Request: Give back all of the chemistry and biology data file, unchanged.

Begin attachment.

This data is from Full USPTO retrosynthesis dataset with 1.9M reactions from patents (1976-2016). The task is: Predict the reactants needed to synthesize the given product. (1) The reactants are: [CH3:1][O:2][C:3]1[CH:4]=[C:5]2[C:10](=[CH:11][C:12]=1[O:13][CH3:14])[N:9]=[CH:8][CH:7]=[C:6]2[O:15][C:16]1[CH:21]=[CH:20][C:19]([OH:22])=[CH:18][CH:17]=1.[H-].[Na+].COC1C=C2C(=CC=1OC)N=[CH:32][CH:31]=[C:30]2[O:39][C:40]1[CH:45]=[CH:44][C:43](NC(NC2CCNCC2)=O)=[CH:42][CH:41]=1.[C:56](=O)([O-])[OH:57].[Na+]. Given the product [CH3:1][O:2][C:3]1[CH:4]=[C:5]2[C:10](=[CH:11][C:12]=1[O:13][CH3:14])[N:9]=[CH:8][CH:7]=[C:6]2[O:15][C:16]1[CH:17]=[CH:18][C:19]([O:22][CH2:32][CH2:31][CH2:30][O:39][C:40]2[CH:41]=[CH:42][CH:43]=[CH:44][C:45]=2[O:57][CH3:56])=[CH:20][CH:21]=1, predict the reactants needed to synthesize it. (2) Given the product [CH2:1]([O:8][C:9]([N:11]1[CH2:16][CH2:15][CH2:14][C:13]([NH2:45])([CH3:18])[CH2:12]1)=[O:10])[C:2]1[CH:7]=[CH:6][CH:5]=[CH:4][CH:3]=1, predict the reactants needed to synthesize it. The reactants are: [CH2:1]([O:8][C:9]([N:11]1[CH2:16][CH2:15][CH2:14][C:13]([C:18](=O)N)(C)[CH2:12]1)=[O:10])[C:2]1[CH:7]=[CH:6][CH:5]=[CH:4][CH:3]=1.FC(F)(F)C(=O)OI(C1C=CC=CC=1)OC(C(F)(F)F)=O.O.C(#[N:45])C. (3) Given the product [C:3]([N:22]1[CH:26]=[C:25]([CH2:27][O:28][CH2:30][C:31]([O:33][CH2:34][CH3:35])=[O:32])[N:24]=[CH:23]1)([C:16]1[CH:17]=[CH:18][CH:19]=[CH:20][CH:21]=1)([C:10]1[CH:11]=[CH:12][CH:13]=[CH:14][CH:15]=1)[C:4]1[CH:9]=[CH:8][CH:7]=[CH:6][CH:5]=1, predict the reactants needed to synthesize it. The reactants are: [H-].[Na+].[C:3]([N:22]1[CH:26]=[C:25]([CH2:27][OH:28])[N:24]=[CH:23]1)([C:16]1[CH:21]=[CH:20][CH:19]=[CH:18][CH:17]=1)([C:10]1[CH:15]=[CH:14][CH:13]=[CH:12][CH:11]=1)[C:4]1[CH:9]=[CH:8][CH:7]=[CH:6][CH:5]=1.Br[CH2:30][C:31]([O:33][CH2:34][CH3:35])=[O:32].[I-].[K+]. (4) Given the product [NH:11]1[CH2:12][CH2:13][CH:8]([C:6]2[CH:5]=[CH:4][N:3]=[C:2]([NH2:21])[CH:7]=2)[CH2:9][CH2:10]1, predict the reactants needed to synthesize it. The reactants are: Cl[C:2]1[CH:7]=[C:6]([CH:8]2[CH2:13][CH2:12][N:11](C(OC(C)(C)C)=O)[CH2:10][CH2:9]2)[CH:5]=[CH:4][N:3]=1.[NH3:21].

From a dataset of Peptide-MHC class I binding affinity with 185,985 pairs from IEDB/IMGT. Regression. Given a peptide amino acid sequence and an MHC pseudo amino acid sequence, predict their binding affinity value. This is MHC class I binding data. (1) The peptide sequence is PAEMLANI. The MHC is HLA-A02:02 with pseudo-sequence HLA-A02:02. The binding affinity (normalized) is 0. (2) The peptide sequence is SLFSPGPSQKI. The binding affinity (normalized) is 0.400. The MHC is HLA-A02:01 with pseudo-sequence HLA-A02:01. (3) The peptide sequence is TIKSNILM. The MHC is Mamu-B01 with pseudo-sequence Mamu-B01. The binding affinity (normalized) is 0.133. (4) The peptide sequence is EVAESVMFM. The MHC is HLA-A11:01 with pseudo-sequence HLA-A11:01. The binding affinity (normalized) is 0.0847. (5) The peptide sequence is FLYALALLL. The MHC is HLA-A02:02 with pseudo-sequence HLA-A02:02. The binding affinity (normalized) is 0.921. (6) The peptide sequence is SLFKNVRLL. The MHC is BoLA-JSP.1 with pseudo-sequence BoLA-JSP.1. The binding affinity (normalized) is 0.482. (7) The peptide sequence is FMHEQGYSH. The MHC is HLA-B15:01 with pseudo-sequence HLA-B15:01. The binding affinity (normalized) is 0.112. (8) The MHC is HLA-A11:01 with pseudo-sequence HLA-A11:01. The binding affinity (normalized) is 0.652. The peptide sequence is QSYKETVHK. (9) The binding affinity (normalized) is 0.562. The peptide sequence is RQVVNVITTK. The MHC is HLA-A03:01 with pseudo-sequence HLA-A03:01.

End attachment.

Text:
This data is from Full USPTO retrosynthesis dataset with 1.9M reactions from patents (1976-2016). The task is: Predict the reactants needed to synthesize the given product. (1) The reactants are: [CH3:1][O:2][C:3]1[CH:4]=[C:5]2[C:10](=[CH:11][C:12]=1[O:13][CH3:14])[N:9]=[CH:8][CH:7]=[C:6]2[O:15][C:16]1[CH:21]=[CH:20][C:19]([OH:22])=[CH:18][CH:17]=1.[H-].[Na+].COC1C=C2C(=CC=1OC)N=[CH:32][CH:31]=[C:30]2[O:39][C:40]1[CH:45]=[CH:44][C:43](NC(NC2CCNCC2)=O)=[CH:42][CH:41]=1.[C:56](=O)([O-])[OH:57].[Na+]. Given the product [CH3:1][O:2][C:3]1[CH:4]=[C:5]2[C:10](=[CH:11][C:12]=1[O:13][CH3:14])[N:9]=[CH:8][CH:7]=[C:6]2[O:15][C:16]1[CH:17]=[CH:18][C:19]([O:22][CH2:32][CH2:31][CH2:30][O:39][C:40]2[CH:41]=[CH:42][CH:43]=[CH:44][C:45]=2[O:57][CH3:56])=[CH:20][CH:21]=1, predict the reactants needed to synthesize it. (2) Given the product [CH2:1]([O:8][C:9]([N:11]1[CH2:16][CH2:15][CH2:14][C:13]([NH2:45])([CH3:18])[CH2:12]1)=[O:10])[C:2]1[CH:7]=[CH:6][CH:5]=[CH:4][CH:3]=1, predict the reactants needed to synthesize it. The reactants are: [CH2:1]([O:8][C:9]([N:11]1[CH2:16][CH2:15][CH2:14][C:13]([C:18](=O)N)(C)[CH2:12]1)=[O:10])[C:2]1[CH:7]=[CH:6][CH:5]=[CH:4][CH:3]=1.FC(F)(F)C(=O)OI(C1C=CC=CC=1)OC(C(F)(F)F)=O.O.C(#[N:45])C. (3) Given the product [C:3]([N:22]1[CH:26]=[C:25]([CH2:27][O:28][CH2:30][C:31]([O:33][CH2:34][CH3:35])=[O:32])[N:24]=[CH:23]1)([C:16]1[CH:17]=[CH:18][CH:19]=[CH:20][CH:21]=1)([C:10]1[CH:11]=[CH:12][CH:13]=[CH:14][CH:15]=1)[C:4]1[CH:9]=[CH:8][CH:7]=[CH:6][CH:5]=1, predict the reactants needed to synthesize it. The reactants are: [H-].[Na+].[C:3]([N:22]1[CH:26]=[C:25]([CH2:27][OH:28])[N:24]=[CH:23]1)([C:16]1[CH:21]=[CH:20][CH:19]=[CH:18][CH:17]=1)([C:10]1[CH:15]=[CH:14][CH:13]=[CH:12][CH:11]=1)[C:4]1[CH:9]=[CH:8][CH:7]=[CH:6][CH:5]=1.Br[CH2:30][C:31]([O:33][CH2:34][CH3:35])=[O:32].[I-].[K+]. (4) Given the product [NH:11]1[CH2:12][CH2:13][CH:8]([C:6]2[CH:5]=[CH:4][N:3]=[C:2]([NH2:21])[CH:7]=2)[CH2:9][CH2:10]1, predict the reactants needed to synthesize it. The reactants are: Cl[C:2]1[CH:7]=[C:6]([CH:8]2[CH2:13][CH2:12][N:11](C(OC(C)(C)C)=O)[CH2:10][CH2:9]2)[CH:5]=[CH:4][N:3]=1.[NH3:21].

From a dataset of Peptide-MHC class I binding affinity with 185,985 pairs from IEDB/IMGT. Regression. Given a peptide amino acid sequence and an MHC pseudo amino acid sequence, predict their binding affinity value. This is MHC class I binding data. (1) The peptide sequence is PAEMLANI. The MHC is HLA-A02:02 with pseudo-sequence HLA-A02:02. The binding affinity (normalized) is 0. (2) The peptide sequence is SLFSPGPSQKI. The binding affinity (normalized) is 0.400. The MHC is HLA-A02:01 with pseudo-sequence HLA-A02:01. (3) The peptide sequence is TIKSNILM. The MHC is Mamu-B01 with pseudo-sequence Mamu-B01. The binding affinity (normalized) is 0.133. (4) The peptide sequence is EVAESVMFM. The MHC is HLA-A11:01 with pseudo-sequence HLA-A11:01. The binding affinity (normalized) is 0.0847. (5) The peptide sequence is FLYALALLL. The MHC is HLA-A02:02 with pseudo-sequence HLA-A02:02. The binding affinity (normalized) is 0.921. (6) The peptide sequence is SLFKNVRLL. The MHC is BoLA-JSP.1 with pseudo-sequence BoLA-JSP.1. The binding affinity (normalized) is 0.482. (7) The peptide sequence is FMHEQGYSH. The MHC is HLA-B15:01 with pseudo-sequence HLA-B15:01. The binding affinity (normalized) is 0.112. (8) The MHC is HLA-A11:01 with pseudo-sequence HLA-A11:01. The binding affinity (normalized) is 0.652. The peptide sequence is QSYKETVHK. (9) The binding affinity (normalized) is 0.562. The peptide sequence is RQVVNVITTK. The MHC is HLA-A03:01 with pseudo-sequence HLA-A03:01.